Before the holidays, I had a chance to catch up with Hackett Group's Chris Sawchuck on some of the latest research they've conducted. For those who don't know Chris, the man is every bit as knowledgeable as his colleague, Pierre "cram as much as you can on a slide" Mitchell. In other words, Chris really knows his stuff. And he talks a bit slower than his benchmarking wingman as well. But alas, I cannot vouch if his tastes in Cabernets and Pinots are as sophisticated as Pierre's.
On a more important note, the benchmark findings that Hackett is discovering these days are fascinating -- and invaluable for procurement organizations worldwide. Moreover, I trust Hackett's numbers. Indeed, Hackett's quality control is second to none. Unlike some other analyst and benchmarking providers that rely entirely on web-based survey tools, Hackett's benchmarking and consulting efforts are driven by one-on-one executive interaction as a jumping off point. This is not a general knock on other approaches -- after all, you get what you pay for. But when you're using benchmark data to justify major investments and headcount adjustments, I would argue that it's worth spending a few bucks to get it right.
So what are some of the more insightful observations that Chris shared on our call? First, procurement integration and business alignment is rising in importance in top performing procurement organizations. According to Chris, when you look at a world class procurement organization, they are "more focused on alignment", tying together the voice of the customer -- both end and internal -- through constant surveying and analysis. Obviously, for procurement to take a partnering approach is nothing new -- but it remains a key ingredient to achieving success, Chris observes.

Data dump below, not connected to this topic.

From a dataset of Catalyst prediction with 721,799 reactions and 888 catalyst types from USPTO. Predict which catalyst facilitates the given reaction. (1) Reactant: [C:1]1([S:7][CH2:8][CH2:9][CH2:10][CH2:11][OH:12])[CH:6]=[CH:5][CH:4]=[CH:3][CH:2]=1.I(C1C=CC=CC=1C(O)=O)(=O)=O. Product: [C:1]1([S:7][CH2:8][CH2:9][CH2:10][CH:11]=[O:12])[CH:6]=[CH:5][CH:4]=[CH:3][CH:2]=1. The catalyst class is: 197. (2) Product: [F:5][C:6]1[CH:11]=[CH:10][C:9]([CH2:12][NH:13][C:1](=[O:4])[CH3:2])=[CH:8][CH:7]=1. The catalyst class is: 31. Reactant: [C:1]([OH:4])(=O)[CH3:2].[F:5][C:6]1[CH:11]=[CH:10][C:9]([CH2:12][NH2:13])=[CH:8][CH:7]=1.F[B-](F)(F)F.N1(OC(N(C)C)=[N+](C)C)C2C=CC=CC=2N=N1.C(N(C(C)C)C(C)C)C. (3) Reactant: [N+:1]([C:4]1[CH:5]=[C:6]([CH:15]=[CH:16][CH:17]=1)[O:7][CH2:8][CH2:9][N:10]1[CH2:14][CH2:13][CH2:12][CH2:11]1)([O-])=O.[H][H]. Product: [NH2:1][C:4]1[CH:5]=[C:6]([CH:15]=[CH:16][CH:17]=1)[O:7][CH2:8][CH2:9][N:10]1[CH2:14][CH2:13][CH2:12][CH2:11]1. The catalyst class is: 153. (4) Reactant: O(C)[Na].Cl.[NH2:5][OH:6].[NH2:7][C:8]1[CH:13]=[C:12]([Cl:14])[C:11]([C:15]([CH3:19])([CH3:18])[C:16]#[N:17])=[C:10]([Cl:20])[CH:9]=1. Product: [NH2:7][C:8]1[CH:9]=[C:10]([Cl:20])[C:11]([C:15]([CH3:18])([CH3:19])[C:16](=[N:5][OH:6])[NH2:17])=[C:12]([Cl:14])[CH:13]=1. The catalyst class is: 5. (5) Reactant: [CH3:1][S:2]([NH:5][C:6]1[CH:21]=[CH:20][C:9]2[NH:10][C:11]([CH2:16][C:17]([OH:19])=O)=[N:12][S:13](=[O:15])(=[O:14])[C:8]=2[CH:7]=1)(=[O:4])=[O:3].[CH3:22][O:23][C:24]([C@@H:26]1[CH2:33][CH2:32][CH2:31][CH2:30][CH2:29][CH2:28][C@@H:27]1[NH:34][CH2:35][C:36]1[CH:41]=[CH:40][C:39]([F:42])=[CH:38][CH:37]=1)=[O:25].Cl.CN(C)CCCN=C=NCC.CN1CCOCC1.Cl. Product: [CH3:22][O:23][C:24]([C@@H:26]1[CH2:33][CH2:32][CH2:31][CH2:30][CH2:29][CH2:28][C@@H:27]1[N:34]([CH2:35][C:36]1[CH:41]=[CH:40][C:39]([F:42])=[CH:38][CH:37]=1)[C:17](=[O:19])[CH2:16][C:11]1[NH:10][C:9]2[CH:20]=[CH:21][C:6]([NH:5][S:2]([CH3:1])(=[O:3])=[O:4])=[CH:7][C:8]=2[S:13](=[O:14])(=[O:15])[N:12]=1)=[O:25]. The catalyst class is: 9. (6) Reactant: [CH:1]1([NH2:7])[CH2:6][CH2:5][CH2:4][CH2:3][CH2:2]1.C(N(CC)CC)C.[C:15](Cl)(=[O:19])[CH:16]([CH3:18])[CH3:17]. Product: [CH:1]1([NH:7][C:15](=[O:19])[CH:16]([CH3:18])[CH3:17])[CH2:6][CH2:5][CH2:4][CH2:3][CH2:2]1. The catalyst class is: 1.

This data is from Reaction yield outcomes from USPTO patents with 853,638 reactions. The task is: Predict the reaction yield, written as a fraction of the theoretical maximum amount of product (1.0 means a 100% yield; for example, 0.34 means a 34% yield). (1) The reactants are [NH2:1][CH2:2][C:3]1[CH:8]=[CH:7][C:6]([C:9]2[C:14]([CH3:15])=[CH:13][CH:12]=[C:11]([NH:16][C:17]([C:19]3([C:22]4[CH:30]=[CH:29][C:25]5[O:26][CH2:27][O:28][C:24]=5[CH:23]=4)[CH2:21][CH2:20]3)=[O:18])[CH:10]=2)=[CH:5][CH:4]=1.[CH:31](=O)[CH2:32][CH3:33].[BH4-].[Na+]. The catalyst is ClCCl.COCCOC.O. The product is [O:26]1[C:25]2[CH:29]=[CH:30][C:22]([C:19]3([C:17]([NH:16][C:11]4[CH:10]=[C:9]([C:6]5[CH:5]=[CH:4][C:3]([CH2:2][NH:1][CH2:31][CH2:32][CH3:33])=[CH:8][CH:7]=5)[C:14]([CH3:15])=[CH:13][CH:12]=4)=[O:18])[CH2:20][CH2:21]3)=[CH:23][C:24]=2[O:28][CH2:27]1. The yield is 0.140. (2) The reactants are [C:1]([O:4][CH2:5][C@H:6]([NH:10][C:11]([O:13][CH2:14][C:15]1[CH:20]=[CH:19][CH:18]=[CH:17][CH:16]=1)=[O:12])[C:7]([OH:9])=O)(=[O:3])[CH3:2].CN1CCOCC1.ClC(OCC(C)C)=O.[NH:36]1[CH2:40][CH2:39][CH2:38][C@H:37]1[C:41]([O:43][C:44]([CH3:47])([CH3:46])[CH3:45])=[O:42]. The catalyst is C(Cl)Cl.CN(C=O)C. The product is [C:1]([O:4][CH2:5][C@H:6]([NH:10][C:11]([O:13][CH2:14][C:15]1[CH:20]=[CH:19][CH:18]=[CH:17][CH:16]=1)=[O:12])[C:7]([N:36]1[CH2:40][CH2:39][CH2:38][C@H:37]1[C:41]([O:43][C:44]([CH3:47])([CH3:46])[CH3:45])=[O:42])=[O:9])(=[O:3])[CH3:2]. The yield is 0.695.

A second major observation that Chris made which ties to the first is the importance of procurement in enterprise level budgeting and planning. According to their benchmarking findings, "when procurement is actively involved in budgeting and planning, there's a huge difference in overall procurement performance". The good news here is that the performance gap has narrowed slightly between 2005 and 2006 between world-class organizations (typically 10-12% of participants in Hackett's benchmarking) and the rest of the bunch when it comes to procurement involvement in budgeting and planning. But still, for average performing organizations, there's a long way to go in getting procurement involved in CFO-level planning efforts.
Another key observation that Chris made on our call is that across the board, the real differentiator in world-class organizations is how much they invest in technology and other non-labor investments relative to their peers. As he put it "world-class organizations swap out labor investments for technology ones." But one of the more subtle differentiators here Chris notes is not just the investment in technology world-class organizations make, but how they use it. The key is leveraging the investments that are made, not buying shelf-ware!
Now, don't think for a minute that world class organizations can't improve further. Chris observed that, across the board, even world class organizations are still challenged with visibility into spending data (especially global multi-nationals). Perhaps this explains, in part, why spend visibility has become such a hot topic on Spend Matters, Sourcing Innovation, and Supply Excellence, among other blogs of late.